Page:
She sings, "I'm not mad, I'm not hurt, you got everything you deserve, oh, I must've loved you more than I ever knew, I'm happy for you". It's a really sweet acknowledgement of the love they once shared and that it's ok to move on from that. Just because it's over and they both found love with other people, it doesn't mean what they had wasn't real - it's just the way life is sometimes. Listening to "Happy For You" really puts "Maria" into a new perspective too, as if she is his Maria in this situation. It is absolutely an all-time career highlight for Dua and among her best vocal performances yet.

This album is so uplifting and positive, it is truly the dose of sunshine we all need in the world right now. Dua Lipa is among the best of the best in pop music right now and truly never disappoints with her new releases. I have continued to love Radical Optimism more and more with each listen, each track flows so seamlessly into the next and truly makes such an enjoyable listening experience!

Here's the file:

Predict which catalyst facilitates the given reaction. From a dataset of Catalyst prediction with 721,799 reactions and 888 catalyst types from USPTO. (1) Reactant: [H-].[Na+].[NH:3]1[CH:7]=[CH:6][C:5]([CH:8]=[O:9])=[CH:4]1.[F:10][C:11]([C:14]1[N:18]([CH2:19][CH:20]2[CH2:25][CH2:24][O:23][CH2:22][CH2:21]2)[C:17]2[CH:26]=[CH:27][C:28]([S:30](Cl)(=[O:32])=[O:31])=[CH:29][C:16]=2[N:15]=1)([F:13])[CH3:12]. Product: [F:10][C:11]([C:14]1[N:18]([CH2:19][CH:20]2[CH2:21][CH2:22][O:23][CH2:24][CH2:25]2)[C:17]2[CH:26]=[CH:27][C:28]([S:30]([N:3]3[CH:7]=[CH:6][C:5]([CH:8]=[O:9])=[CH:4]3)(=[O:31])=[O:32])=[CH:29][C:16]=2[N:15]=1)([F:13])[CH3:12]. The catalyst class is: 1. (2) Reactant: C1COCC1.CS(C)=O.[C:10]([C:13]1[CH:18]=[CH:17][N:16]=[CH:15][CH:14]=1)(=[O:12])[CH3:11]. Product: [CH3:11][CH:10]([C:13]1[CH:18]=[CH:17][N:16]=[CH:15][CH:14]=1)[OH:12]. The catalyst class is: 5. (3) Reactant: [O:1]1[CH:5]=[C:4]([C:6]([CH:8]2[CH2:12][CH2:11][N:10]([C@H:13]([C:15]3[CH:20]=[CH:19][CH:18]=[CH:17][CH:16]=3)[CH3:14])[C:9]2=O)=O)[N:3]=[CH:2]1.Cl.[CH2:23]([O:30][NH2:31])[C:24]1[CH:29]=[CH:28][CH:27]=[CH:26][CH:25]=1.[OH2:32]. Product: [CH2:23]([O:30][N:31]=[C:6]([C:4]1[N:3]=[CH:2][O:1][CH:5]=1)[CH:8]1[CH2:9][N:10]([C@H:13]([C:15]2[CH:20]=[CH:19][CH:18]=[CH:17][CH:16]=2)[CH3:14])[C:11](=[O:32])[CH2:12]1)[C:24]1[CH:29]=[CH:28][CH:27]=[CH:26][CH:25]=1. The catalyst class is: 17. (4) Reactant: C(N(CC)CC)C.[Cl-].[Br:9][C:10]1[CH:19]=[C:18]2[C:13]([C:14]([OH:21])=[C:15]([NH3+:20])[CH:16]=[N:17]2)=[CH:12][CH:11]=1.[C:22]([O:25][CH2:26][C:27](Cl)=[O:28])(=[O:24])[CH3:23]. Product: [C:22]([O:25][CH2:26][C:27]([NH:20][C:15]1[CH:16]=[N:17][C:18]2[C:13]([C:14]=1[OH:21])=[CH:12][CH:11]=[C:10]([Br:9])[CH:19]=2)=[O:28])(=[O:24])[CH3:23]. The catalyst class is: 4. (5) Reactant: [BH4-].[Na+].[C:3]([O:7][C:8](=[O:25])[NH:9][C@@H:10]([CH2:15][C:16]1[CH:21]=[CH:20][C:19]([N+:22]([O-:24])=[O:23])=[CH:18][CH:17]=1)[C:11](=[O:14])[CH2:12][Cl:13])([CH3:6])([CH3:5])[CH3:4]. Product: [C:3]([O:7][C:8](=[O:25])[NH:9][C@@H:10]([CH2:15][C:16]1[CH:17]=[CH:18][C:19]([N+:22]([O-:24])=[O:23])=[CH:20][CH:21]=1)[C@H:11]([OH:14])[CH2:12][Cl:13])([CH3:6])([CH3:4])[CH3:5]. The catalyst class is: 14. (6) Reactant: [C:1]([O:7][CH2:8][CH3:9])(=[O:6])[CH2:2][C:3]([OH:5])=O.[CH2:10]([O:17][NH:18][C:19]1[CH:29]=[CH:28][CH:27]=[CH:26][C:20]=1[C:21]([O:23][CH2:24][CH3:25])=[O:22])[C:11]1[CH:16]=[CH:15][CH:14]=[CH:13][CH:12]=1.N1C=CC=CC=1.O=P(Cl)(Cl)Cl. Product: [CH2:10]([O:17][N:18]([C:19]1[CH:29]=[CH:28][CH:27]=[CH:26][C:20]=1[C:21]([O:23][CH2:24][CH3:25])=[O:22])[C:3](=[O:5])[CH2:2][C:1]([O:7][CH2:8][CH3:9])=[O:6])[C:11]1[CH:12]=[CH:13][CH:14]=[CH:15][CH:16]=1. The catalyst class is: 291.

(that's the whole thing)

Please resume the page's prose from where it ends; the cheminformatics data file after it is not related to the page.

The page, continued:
If you are interested in purchasing a copy of Radical Optimism*, I would really appreciate if you would do so through my affiliate link here*, which I may earn a commission from. Shop more music from Dua Lipa here*. 

Thanks for reading! I would love to hear your thoughts in the comment section below! 

-Melissa ♡

Photo credit to all owners: Dua Lipa, Warner Music, Tyrone Lebon